The willingness of our soldiers to lay down their lives for us is a breath-taking gift, a treasure, a precious jewel to be valued highly and used only in the most extreme circumstances. Our military personnel - most young, barely out of high school - pledge loyalty to their country through their loyalty to their Commander-in-Chief, the President of the United States. In exchange, the President makes an implicit and solemn covenant never to put them in harm's way unless it is absolutely necessary.

I believe that President George W. Bush has violated that covenant of trust between himself and our soldiers. They deserved much, much better than a war started by choice based on false documents, false reports, false intelligence, hyped by pontificating hacks masquerading as journalists who played on public fears and anger.

Maybe it's because I'm a woman. But I think that, when someone offers you the gift of their life, it is a sacred trust - a trust that is deep and binding and, once broken, is not easily repaired.

In my opinion George Bush did not and does not value his covenant with our fighting men and women. I believe they are dying for a vainglorious, ill-advised misadventure. THEY are paying the price in blood while George Bush gets to play golf, attend fancy summit meetings and hang out at the White House.

According to my mother, I'm a seventh cousin of Gen. Omar Bradley. She told me that he was known as the "soldier's general" because he didn't puff himself up and look down on the grunts. In the movie Patton, Bradley was played by the late Karl Malden. When I first saw it, I remember how proud I felt to be related to the quiet yet steely "soldier's general" as he fought against the flamboyant recklessness of Gen. George Patton. Patton's nickname was "Old Blood and Guts" because, in the end, he cared little for the men and only for the glory the mission could bring him. Gen. Bradley somehow managed to consider BOTH the men and the mission.

I like to think it's the Bradley blood in me that believes - when someone offers you his or her life - you damned well better be sure that you've done everything in your power to avoid the conflict and that, once you've engaged, you give it your all. This President has done neither.

Aided and abetted by a complicit press, Bush and his cronies created a war out of whole cloth and then allowed the Secretary of Defense to fight the battle with too few troops stretched too thin across too many miles among too many people who hate their guts. I think of it as Rumsfeld's Folly.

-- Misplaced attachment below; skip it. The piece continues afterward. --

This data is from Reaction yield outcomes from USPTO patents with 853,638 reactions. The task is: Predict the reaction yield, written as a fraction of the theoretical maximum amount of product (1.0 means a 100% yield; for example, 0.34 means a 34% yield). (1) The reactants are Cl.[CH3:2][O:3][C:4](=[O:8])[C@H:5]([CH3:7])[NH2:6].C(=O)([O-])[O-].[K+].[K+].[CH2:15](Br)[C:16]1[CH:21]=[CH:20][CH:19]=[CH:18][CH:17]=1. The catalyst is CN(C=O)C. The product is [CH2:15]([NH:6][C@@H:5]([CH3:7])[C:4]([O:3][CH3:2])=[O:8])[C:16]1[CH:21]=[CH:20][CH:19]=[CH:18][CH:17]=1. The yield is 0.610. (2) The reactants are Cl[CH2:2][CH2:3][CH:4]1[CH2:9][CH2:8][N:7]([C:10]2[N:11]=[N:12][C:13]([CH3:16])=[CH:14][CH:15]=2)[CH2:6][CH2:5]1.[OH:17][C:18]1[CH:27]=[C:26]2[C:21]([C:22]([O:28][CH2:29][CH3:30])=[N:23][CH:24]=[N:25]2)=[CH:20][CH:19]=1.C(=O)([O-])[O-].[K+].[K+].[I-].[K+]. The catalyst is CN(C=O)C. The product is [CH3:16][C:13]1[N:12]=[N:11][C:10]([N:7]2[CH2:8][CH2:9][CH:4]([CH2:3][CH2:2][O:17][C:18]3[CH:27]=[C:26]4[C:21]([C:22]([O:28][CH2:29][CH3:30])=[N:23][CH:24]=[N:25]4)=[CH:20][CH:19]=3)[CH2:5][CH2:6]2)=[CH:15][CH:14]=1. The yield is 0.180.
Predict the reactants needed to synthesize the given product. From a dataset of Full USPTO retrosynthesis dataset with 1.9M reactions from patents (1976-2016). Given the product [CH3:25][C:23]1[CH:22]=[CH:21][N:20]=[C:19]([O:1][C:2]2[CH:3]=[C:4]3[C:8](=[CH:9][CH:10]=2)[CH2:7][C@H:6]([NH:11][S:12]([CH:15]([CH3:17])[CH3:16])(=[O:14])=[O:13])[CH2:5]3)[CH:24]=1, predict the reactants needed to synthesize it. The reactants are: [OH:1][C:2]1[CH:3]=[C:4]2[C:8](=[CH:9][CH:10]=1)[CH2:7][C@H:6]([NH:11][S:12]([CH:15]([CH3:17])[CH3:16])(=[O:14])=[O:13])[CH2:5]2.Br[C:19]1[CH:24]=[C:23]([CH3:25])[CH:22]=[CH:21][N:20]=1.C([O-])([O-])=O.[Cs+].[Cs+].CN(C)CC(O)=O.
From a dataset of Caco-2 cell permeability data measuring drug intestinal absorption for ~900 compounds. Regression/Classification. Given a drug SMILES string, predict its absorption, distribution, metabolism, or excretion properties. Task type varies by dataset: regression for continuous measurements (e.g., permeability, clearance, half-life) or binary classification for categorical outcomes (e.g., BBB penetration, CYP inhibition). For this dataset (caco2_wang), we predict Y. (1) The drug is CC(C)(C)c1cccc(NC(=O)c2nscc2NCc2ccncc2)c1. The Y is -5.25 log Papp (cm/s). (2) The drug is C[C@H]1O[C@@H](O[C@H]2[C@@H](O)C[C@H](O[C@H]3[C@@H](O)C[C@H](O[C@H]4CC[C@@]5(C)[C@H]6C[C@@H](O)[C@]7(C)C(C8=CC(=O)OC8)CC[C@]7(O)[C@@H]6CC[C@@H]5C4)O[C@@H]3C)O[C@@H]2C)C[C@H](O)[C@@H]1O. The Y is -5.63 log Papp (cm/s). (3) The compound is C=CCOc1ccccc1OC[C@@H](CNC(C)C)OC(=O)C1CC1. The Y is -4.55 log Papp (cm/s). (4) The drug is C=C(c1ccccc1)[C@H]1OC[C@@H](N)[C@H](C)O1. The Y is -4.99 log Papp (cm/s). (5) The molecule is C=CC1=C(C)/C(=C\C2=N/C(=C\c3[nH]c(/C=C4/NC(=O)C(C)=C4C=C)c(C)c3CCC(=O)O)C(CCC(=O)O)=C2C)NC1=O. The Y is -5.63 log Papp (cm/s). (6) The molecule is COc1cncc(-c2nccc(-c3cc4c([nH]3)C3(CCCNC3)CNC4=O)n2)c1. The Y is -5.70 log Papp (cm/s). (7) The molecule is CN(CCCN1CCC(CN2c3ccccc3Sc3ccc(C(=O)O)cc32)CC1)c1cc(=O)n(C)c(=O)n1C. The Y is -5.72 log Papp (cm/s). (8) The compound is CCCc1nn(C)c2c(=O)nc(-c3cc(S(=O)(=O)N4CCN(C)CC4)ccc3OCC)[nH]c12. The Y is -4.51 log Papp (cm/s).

There is an out.

Put the good of the Iraqi people above our own self-interest.

Admit we made a mistake.

Ask NATO and/or the UN to take over.

Deploy 400,000 international troops throughout Iraq, commanded by NATO or UN brass, a force that includes our troops, but wearing a generic uniform. [I can hear the howls of indignation already!]

This would stabilize the country, leading to a higher level of confidence among the indigenous population.

Fire all the contractors currently working on projects in Iraq. Put the work up for international bid. Require that a large percentage of the work be given to Middle Eastern/Muslim contractors.

As people feel more confident, they will stop giving aid and comfort to the insurgents.

Eventually, as with all violent revolutions, the voices of violence will die down and the voices of reason will ring out.

But this President will never do anything so drastic.

Nor will this Congress do it.

And many Americans would never accept it.

Why?

Because - like Patton - they value their own egos more than they value the health and welfare of the soldiers under their command or the Iraqi citizenry we were duped into attacking in the first place.

I'm interested in what our readers think. Do you have an idea for a solution to the Iraqi dilemma? If so, why not share it with us?

Remember: Please stay on topic and adhere to our few simple rules.